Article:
Upstanding conservatives believe that each of us must take personal responsibility for our actions – with one exception. Soldiers, it seems, can flout the law, because their job is so uniquely stressful. This was the argument put forward by lawyers for Sergeant Alexander Blackman, who in 2011 shot dead an injured, unarmed Taliban fighter, with the words: “Shuffle off this mortal coil, you c***.”
Thanks in part to the energetic campaigning of the right-wing press – his murder conviction was reduced to manslaughter, and his prison sentence slashed. It’s not just “lefty civilians” who feel “squeamish” about this judgment. As I discovered when I taught a course in leadership ethics for the British Army, most soldiers take the law very seriously indeed. They know that “it is precisely the law, and its underlying morality, that distinguishes soldiers from murderers”. Turning Blackman into a “poster boy for military honour” is an insult to the vast majority of those who serve their country without crossing that line. “Everyone in Helmand was stressed. Not everyone shot their prisoners.” (Giles Fraser, The Guardian)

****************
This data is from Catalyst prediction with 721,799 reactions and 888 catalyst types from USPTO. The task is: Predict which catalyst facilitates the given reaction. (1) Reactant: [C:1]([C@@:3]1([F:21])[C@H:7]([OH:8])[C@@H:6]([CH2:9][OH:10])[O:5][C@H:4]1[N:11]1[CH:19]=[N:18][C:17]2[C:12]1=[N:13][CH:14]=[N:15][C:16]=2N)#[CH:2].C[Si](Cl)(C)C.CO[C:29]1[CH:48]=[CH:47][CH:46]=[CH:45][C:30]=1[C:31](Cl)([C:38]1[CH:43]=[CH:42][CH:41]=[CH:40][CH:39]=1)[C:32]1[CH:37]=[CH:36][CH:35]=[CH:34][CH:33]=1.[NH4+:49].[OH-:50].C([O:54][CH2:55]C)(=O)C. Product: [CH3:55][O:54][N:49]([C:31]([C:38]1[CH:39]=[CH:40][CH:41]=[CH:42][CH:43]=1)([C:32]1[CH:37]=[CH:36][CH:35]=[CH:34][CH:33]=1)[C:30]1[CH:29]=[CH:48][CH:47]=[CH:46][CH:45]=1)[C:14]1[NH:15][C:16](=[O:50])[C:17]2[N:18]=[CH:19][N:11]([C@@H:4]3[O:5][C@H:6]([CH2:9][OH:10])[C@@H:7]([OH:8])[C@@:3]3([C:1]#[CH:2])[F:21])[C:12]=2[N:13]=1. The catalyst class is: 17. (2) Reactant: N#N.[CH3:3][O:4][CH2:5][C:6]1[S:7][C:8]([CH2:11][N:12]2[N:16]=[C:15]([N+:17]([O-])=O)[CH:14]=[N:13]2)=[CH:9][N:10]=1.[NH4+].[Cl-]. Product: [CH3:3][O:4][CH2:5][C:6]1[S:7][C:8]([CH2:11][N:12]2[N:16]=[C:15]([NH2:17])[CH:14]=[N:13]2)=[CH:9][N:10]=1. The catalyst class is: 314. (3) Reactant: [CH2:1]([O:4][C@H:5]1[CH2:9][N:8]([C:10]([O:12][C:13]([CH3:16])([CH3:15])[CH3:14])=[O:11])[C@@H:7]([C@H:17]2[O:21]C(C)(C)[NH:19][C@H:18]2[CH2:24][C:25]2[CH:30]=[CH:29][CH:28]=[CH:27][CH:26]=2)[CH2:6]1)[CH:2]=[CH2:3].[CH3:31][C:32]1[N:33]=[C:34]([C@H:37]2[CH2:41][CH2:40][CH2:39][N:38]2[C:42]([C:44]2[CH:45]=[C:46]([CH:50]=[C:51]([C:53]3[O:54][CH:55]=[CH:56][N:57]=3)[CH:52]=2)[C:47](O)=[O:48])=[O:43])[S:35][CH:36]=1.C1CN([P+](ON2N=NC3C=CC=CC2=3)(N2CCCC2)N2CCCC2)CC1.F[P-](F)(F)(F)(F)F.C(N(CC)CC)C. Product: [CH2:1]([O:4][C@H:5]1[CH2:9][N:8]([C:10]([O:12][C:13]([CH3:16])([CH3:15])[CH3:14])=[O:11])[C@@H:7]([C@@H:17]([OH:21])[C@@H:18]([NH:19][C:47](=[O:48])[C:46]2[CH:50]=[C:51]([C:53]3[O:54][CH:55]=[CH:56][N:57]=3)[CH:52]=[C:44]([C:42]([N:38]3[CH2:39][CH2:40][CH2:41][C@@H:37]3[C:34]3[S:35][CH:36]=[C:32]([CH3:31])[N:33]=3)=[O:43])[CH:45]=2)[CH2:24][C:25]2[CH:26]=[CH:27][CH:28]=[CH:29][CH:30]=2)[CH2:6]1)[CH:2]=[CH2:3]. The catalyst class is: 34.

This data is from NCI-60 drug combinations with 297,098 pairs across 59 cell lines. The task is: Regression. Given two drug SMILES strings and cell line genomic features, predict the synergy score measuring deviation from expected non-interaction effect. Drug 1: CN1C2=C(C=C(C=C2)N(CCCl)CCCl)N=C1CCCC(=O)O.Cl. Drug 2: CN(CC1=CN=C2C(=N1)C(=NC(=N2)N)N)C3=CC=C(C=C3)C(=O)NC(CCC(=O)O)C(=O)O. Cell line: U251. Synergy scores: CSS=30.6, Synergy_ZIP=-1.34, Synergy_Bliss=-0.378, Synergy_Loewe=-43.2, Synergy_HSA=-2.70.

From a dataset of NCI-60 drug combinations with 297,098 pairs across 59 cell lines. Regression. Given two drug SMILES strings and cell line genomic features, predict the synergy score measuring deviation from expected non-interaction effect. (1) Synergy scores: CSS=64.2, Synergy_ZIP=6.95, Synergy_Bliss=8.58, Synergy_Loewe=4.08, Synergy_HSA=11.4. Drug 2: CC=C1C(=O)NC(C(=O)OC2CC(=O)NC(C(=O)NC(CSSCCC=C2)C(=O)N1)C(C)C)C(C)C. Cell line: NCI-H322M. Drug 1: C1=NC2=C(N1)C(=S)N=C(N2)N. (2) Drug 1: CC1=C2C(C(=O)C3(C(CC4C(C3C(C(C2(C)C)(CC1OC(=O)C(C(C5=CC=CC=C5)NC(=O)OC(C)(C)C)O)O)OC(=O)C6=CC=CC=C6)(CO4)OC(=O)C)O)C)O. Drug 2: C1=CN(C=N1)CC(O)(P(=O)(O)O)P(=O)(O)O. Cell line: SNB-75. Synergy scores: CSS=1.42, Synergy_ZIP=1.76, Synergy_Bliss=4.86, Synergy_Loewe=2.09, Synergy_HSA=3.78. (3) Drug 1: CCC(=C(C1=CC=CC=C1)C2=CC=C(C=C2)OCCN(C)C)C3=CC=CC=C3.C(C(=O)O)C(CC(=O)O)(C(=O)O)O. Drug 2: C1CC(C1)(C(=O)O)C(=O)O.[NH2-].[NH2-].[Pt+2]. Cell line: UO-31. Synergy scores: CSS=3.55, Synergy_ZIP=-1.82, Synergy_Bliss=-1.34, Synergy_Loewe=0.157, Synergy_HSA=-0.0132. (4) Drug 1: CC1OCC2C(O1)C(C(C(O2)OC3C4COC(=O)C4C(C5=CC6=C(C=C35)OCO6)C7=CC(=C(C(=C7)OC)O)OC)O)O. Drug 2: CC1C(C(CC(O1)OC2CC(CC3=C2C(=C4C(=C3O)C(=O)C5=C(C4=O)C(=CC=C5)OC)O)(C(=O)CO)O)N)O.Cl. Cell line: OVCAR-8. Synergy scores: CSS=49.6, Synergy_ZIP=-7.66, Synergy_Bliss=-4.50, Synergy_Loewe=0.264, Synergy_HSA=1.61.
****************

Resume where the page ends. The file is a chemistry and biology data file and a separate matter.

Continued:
When I myself was in the British Army no time was given to teaching us what we could or couldn’t do. It was left to the individual, specifically the officers, to say what was acceptable when dealing with the local population (in my case the Cypriots). We were 19 yesr olds, thrust into a dangerous place where you could be killed by a bomb or injured by demonstrating school children throwing bricks. The temptation to respond in kind was considerable. No one mentioned the law or even told us to “win hearts and influence people”, and yet my men never fell legally or morally out of line in respect of the Cypriots. Moderation was the watchword. Epicurus might have been proud of us, I hope.